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Benefits of a Lunar Base

  1. Oct 26, 2011 #1
    I am curious to know what would be the benefits of a Lunar Base?

    I know that some benefits include the harvesting and possible use of Helium 3 for nuclear fusion energy. In addition it would help further the progress for space travel that will sometime in the future lead to traveling to other planets in the future.

    I know that the most abundant material is silicon, however I heard it was unsuitable for earth transportation from someone. Is this true?

    What else there?
  2. jcsd
  3. Oct 27, 2011 #2


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    As far as I know, the benefits you touched on are the main ones. In all honesty, I believe the main benefit is to future space travel. The prospect of a cheap and abundant fuel is mostly a sidebar, thrown in to gain the support of commercial backing.
  4. Oct 27, 2011 #3

    D H

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    An observatory on the far side of the moon could be incredibly beneficial to astronomy. The moon essentially has no atmosphere, it provides stable base upon which a suite of telescopes could be built, and those two week long lunar nights would have an incredibly dark sty.
  5. Oct 27, 2011 #4


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    That's certainly an excellent point, but I wonder if any studies have been done regarding a cost tradeoff of building a good-sized moon-based telescope vs a bigger and better Hubble Space Telescope with multiple spectrum capabilities. Just off the cuff, I would think the satellite telescope would be more cost effective for equivalent capabilities.

    The moon based one would need to include a series of signal repeaters (not all that expensive) to get commands around to the dark side and to get the data back (this is assuming it's not a manned base which would be WAY more expensive) and it would suffer slightly from the several second round trip lag in command/feedback signal. It would also suffer from the vastly increased cost of repair/refurbishment.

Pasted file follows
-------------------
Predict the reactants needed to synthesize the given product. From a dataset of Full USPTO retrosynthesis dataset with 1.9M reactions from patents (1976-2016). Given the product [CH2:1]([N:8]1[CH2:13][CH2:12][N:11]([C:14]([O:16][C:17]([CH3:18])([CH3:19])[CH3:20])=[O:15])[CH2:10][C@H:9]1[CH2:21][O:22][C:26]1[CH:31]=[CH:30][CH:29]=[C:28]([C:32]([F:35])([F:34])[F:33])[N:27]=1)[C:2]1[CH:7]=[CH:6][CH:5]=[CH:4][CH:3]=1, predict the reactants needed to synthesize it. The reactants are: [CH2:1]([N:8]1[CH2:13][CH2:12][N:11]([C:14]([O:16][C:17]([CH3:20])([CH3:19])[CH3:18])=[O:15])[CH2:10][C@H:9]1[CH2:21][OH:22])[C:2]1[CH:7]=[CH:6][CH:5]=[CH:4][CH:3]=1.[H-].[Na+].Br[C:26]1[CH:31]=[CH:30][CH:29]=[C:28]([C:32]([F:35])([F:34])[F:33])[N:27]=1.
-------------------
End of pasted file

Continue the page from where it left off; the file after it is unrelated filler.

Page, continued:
Anyway, an interesting thought.
  6. Oct 27, 2011 #5
    Easier space travel I can understand...

    But why would you EVER want to mine the moon for resources????? Why would you want to mess with the mass of the moon?

    Isn't it sort of... Oh I don't know... Essential to how we live here on Earth?
  7. Oct 27, 2011 #6


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    I don't think it's conceivable that we could remove enough of the moon's mass to make a difference. If we remove one part in a million, that would be approximately 100,000,000,000,000,000 kilograms. Kind of hard to see how we could remove that much. Besides, where would we put it :smile:
  8. Oct 27, 2011 #7
    Just trying to take into consideration that humans do have a tendency to overdo things over time.

    I'm sure we could find a way to use it.

    EDIT: Didn't we think the same thing about oil?
  9. Oct 27, 2011 #8

    D H

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    Because they're useful. Better put, they have the potential to be useful (and we won't mine those resources unless they are useful).

    The cited resource was Helium 3. Even if we could take all of the Helium 3 on the surface of the Moon, we wouldn't "mess with the mass of the moon" by one iota.

    Suppose we found the moon has a goodly amount of resources that hard to come by on the Earth and are also more massive than helium 3. We still wouldn't be "messing with the mass of the moon." (And besides, ripping an M-type asteroid to shreds would probably be a better of those resources.)

    You are leaping to unfounded conclusions here. Jumping from mining Helium 3 to destroying life on the Earth is a bit of a leap.

    Do the math. I don't think we could.

    Non sequitur.
  10. Oct 27, 2011 #9